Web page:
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2006-03-05 Science & Technology
The Rise of U.S. Nuclear Primacy
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Posted by john 2006-03-05 10:56|| E-Mail|| Front Page|| [239 views since 2007-05-07]  Top

#1 Hush John. It's bad manners to talk about painless first strikes.
Posted by 6 2006-03-05 13:22||   2006-03-05 13:22|| Front Page Top

#2 The U. S. aresnal growing rapidly? Do we even need to read the link?
Posted by Nimble Spemble 2006-03-05 13:35||   2006-03-05 13:35|| Front Page Top

#3 Yup. Buck Turgidson is at the controls of the US of A ready to coerce the rest of the world with its nuclear superiority. One section is even entitled "Stop Worrying and Love the Bonb?" The conclusion is:

The United States is now seeking to maintain its global preeminence, which the Bush administration defines as the ability to stave off the emergence of a peer competitor and prevent weaker countries from being able to challenge the United States in critical regions such as the Persian Gulf. If Washington continues to believe such preeminence is necessary for its security, then the benefits of nuclear primacy might exceed the risks. But if the United States adopts a more restrained foreign policy -- for example, one premised on greater skepticism of the wisdom of forcibly exporting democracy, launching military strikes to prevent the proliferation of weapons of mass destruction, and aggressively checking rising challengers -- then the benefits of nuclear primacy will be trumped by the dangers.

If any body takes this seriously I'd be happy to discuss. Otherwise it seems to be a waste of time to state the obvious.
Posted by Nimble Spemble 2006-03-05 16:57||   2006-03-05 16:57|| Front Page Top

#4 I think that the era of MAD may indeed be ending, but for a very different reason: the era of the ballistic missile may be ending.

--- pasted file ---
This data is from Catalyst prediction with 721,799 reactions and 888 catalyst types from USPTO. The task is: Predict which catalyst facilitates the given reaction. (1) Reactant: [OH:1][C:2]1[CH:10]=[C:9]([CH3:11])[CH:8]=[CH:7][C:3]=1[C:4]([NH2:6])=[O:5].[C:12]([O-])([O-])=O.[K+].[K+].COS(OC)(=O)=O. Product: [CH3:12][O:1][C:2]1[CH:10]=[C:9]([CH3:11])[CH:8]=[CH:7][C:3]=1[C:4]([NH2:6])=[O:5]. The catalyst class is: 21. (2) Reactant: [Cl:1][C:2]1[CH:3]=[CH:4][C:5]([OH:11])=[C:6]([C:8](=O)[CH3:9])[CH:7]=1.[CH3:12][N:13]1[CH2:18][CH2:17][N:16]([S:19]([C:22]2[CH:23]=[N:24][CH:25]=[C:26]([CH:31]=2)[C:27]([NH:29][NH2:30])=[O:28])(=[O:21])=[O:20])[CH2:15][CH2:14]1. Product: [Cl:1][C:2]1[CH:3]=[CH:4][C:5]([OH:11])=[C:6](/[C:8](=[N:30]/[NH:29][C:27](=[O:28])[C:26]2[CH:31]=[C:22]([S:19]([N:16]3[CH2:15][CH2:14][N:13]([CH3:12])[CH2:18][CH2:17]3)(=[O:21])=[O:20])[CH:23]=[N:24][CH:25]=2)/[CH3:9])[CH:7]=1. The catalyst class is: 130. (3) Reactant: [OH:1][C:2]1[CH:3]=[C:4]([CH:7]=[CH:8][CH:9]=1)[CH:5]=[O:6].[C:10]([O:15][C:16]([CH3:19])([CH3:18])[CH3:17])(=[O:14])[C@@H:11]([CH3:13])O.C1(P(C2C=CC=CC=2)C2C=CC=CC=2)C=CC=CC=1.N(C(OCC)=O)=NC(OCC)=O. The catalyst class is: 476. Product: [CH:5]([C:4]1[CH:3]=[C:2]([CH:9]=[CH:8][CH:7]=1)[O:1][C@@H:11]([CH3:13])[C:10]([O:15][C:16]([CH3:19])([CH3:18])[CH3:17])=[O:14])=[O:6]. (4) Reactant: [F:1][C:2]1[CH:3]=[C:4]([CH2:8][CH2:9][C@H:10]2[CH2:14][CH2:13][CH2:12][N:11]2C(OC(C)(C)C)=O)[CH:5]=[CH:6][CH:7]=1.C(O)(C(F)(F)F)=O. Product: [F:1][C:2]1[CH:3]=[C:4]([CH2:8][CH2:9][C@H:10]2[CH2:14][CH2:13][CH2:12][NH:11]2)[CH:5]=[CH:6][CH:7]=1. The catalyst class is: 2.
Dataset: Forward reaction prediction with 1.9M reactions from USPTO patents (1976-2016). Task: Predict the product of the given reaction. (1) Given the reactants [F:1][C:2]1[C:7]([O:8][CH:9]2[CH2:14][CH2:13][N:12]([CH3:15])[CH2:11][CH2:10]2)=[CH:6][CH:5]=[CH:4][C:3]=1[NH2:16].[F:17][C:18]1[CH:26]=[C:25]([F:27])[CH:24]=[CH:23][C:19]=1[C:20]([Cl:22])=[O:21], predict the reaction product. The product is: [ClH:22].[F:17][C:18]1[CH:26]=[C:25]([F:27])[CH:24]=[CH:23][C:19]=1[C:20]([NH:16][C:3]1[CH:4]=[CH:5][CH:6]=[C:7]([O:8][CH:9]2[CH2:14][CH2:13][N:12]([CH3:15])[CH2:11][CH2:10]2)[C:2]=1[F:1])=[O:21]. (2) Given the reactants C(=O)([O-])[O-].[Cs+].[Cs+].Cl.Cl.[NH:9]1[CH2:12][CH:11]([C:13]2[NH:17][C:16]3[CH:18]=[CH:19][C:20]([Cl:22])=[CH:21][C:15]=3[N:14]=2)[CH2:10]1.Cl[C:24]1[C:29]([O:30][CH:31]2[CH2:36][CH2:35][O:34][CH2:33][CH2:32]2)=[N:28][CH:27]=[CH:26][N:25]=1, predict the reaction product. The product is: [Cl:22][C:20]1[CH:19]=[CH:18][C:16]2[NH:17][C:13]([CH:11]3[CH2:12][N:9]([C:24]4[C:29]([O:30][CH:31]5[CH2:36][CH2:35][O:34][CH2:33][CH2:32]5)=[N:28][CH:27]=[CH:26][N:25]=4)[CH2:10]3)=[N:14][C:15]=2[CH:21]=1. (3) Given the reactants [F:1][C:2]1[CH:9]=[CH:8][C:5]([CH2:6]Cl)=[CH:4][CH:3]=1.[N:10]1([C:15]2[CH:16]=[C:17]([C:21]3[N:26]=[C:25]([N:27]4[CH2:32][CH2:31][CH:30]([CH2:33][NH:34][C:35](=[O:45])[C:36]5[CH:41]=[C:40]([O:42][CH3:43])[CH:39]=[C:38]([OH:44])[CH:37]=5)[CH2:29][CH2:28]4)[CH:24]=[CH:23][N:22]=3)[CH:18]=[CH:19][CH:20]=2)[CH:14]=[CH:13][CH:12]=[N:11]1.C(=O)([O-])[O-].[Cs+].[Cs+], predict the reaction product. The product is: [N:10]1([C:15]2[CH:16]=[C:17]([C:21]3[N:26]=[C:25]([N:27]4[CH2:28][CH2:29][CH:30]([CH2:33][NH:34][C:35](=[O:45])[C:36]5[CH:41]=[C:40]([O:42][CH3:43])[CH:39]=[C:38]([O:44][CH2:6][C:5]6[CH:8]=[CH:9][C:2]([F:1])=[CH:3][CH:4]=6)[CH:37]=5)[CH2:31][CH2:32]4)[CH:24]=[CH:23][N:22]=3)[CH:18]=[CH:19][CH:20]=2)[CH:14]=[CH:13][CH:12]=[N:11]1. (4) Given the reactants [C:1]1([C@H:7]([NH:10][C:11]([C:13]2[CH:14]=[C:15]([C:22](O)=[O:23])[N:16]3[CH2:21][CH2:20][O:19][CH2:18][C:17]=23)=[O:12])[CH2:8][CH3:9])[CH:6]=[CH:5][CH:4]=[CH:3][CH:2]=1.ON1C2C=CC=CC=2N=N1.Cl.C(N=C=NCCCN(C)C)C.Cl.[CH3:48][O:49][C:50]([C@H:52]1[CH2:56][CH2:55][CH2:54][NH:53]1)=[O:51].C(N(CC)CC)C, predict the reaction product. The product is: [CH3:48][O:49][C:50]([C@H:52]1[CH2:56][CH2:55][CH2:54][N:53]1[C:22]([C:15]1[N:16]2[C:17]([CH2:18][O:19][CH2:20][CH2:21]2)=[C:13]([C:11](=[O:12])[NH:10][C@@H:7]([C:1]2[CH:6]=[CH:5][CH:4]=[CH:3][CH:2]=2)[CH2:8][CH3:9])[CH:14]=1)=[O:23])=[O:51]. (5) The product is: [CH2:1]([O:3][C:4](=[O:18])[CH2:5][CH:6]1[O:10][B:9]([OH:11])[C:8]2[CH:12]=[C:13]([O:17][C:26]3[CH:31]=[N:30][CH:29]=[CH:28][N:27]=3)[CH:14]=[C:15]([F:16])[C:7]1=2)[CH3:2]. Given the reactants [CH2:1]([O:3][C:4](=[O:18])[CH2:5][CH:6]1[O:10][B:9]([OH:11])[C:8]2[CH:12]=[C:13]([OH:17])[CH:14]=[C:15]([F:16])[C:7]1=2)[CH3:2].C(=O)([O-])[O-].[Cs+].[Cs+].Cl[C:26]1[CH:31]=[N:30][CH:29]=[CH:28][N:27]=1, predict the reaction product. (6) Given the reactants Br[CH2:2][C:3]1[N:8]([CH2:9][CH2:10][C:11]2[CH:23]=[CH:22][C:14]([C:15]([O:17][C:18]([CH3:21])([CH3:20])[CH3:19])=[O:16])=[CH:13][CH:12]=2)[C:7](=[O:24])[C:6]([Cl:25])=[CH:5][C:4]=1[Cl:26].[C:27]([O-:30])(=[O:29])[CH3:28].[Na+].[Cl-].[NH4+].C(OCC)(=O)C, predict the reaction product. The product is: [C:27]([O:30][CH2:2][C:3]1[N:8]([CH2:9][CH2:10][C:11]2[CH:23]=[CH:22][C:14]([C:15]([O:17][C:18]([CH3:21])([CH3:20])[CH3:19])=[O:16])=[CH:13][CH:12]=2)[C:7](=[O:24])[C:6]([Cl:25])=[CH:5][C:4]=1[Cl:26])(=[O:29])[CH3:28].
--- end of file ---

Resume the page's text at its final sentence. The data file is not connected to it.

It's called the "wet blanket", in this case a term coined by a science fiction writer who postulated that there might be some method, some new technology, by which ballistic missiles would no longer work. His idea was simple: if such a thing is invented, then what do we do?

He continued by pointing out that we had become over-reliant on nuclear missiles. What if we had to go back to war the old-fashioned WWII way?

Or more likely, the Korean Conflict way?

Few people know that the American-led UN forces in Korea had been in extreme danger of being overwhelmed by the sheer number of enemy, and were saved *only* by an outbreak of hemorrhagic smallpox among the Chinese army, that decimated their ranks.

Even with today's advances in technology, we are sill vulnerable to attacks with vast, overwhelming numbers of enemy, even with very low technology. If nuclear weapons are not available, do we even have enough high explosive available to do the job?
Posted by Anonymoose 2006-03-05 17:49||   2006-03-05 17:49|| Front Page Top

#5 What if we had to go back to war the old-fashioned WWII way? Or more likely, the Korean Conflict way?

There are other alternatives than those.

Even with today's advances in technology, we are sill vulnerable to attacks with vast, overwhelming numbers of enemy, even with very low technology. If nuclear weapons are not available, do we even have enough high explosive available to do the job?

First, if we are really in danger, nukes may not be off the table.

And second, it really only depends on public support for all-out slaughter.

More likely is a nibble-at-the-edges approach that tries to replicate Vietnam and Mogadishu, staying under the level of intensity that would provoke an all-out response. Depends a whole lot who is in office and what has come before, what our response would be.
Posted by lotp 2006-03-05 17:56||   2006-03-05 17:56|| Front Page Top

#6 careful LOTP - Moose is "Quagmiring"
Posted by Frank G">Frank G  2006-03-05 18:42||   2006-03-05 18:42|| Front Page Top

#7 Amazing that the US/UN Forces escaped such a virulent disease.
Posted by 6 2006-03-05 18:56||   2006-03-05 18:56|| Front Page Top

#8 I know, Frank. I'm just refusing to jump into that wet area and call it quicksand, personally ... ;-)
Posted by lotp 2006-03-05 19:28||   2006-03-05 19:28|| Front Page Top

#9 "Sheer numbers of the enemy" - yes, iff you LOCAL danger as to unit integrity; no, iff you mean the UN forces were in danger of being kicked off the Korean Peninsula as in the early days of the NK offensive vv Pusan. The gist is, coupled wid non-combat casualties induced by operations in the normal NK climate, espec winter, the US-led UN Command were killing, wounding, and capturing so many Chicoms Mao and his generals were concerned over the ability of the Party vv the Party-controlled Army to both maintain the anti-US-UN effort in Korea plus Party-led Commie domestic control back in mainland China. We were destroying or rendering ineffective many the best mil formations the Chinese had, includ those they relied upon to protect mainland China.
Posted by JosephMendiola 2006-03-05 21:15||   2006-03-05 21:15|| Front Page Top

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